13th Floors Lightning Strikes Anonymous. Photo By Robbie Sweeny

13th Floor + Twisted Oak present “An Evening of Fantastical Physical Theater”

13th Floor + Twisted Oak present “An Evening of Fantastical Physical Theater”. ODC Theater, 3153 17th Street, San Francisco, CA 94110.

13th Floor and Twisted Oak dance companies have collaborated on one of the most spectacular physical theater performances I’ve had the pleasure of seeing. Each company presented a 40-minute piece that skillfully blended narrative storytelling with sublime character-based movement.

First up was 13th Floor and their presentation of Lightning Strikes Anonymous, a re-working of an earlier 2010 version written by Founder and Artistic Director Jenny McAllister. The dark comedy revolves around five quirky characters of a support group and their unique addiction to being struck by lightning. Lonely Juliet (Julie Mahoney), is living with her kitty and has moved onto large appliances, particularly the coffee pot in the support group space. John (David Silpa) has been hit by lightning so many times, he’s lost all touch with people for fear of shorting them out. Blake (Colin Epstein) and Iris (Jenny McAllister) are a dysfunctional couple, hooked on having sex while waiting to be struck. Finally, there’s Paul (Zack Fischer), compelled to attend as part of a parole agreement, but a lightning addict as well.

The cast of Lightning Strikes Anonymous. Photo by Robbie Sweeny.

The cast of Lightning Strikes Anonymous. Photo by Robbie Sweeny.

As each character relates their sad stories, they move in beautifully choreographed athletic movements. The actors are adept at acrobatics, fight choreography and riffs on simple human movements. The result is stunning. The interactions between characters is flawless with many striking images like when they all lick their fingers and reach toward the sky in a haunting reflection of their desire to be struck.

McAllister’s script is as delightful, original and moving as are her characters.  John, who had disastrous interactions with ATMs has 20 dollar bills fused to his chest, another reason for his isolation. Iris is the most resistant to curing her addiction for its fills an emotional and sexual void.  Paul, the horny comic foil, eagerly pursues a three-way strike with Iris and Blake. John and Juliet find solace together is their recovery and desire for human interaction.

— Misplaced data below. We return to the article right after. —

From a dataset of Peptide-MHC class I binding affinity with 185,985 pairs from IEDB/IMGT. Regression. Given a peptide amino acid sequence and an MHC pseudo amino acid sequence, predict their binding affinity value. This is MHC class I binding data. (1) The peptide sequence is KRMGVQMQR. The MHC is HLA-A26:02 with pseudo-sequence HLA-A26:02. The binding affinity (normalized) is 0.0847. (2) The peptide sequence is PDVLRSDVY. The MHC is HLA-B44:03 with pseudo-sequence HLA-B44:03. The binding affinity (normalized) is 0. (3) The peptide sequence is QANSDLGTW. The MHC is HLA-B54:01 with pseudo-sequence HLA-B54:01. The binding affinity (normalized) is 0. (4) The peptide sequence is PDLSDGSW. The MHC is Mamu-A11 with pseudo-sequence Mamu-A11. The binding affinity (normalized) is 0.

I was fascinated by this piece. It incorporates the best of theatre – original thought, sparkling wit and well-structured narrative. But 13th Floor elevates it to a higher plane with the addition of movement. Lighting designer Delayne Medoff and McAllister’s sound design are striking, raising this piece to perfection.

Althea Young as the Weaver performs aerial work in Twisted Oak's 'Fortune's Fool.' Photo by Sheldon Steere.

Althea Young as the Weaver performs aerial work in Twisted Oak’s ‘Fortune’s Fool.’ Photo by Sheldon Steere.

The second piece was Twisted Oaks Fortune’s Fool: A Monster’s Odyssey, based on mythology merged with spectacular acrobatic skills. Without any dialogue, the actors take the audience on a thrilling ride that escalated sequence by sequence into a breathtaking finale. The story follows the grotesquely deformed Strife (Slater Penney), son of Chaos and Circe (Kai Bluestar) on his quest through the Underworld, the false paradise of the ecstasy seeking Lotus Eaters, to the grand finale of his encounter with the Weaver (Althea Young), who toys with people’s lives for her own amusement.

Jaime Coventry and Natasha Kaluza as the Lotus Eaters. Photo by Sheldon Steere.

Jaime Coventry and Natasha Kaluza as the Lotus Eaters. Photo by Sheldon Steere.

This piece highlights the troupe’s incredible circus skills, from club juggling, ring tossing, hoops, contortion and aerial tissu. Directed by Amelia Adams with a lively score by Aaron Gold, the movement flows with an energy that steals your breath away. Once again, the dramatic lighting is by Delayne Medoff with sensational costumes by Jennifer Schmidt. Colin Epstein’s choreography is fluid and athletic. There are many sensational sequences in A Monster’s Odyssey: the comic pantomime of the Lotus Eaters featuring Jaime Coventry and Natasha Kaluza, the mesmerizing hoop number and Althea Young’s tissu finale were outstanding. The performances by the ensemble (Colin Epstein, Maria Grace, Zack Fischer, Natasha Kaluza and Shira Yaziv) were all stellar.

Slater Penney as Strife, center, in Twisted Oak's 'Fortune's Fool.' Photo by Sheldon Steere.

Slater Penney as Strife, center, in Twisted Oak’s ‘Fortune’s Fool.’ Photo by Sheldon Steere.

These two pieces showcased the finest of Bay Area physical theater. If you’re in the mood for stunning imagery, powerful dance movements, original concepts and extremely high talent levels, run to see this show before it closes.

Performance run through March 4th, 2017     www.odc.dance/tickets    415.549.8519

 

  1. Randy
    Randy03-02-2017

    I went to this show based on the review as it is something I never would have known about and even if I had I doubt that I would have gone except for the review. And I found the show very enjoyable. I liked the whimsey of the first piece and the music choices and the athleticism of the performers. The second piece I relished the primeval echoes as a circus unfolds as the incredible performers work their magic. I made sure that the theatre knew I was there due to the review. Reviewers are important if one can find a reviewer that the reader knows after seeing a few of the same shows whether the review indicates it is something that the reader might want to see or not see. Don’t know about that yet but it is a start.
    3/2/17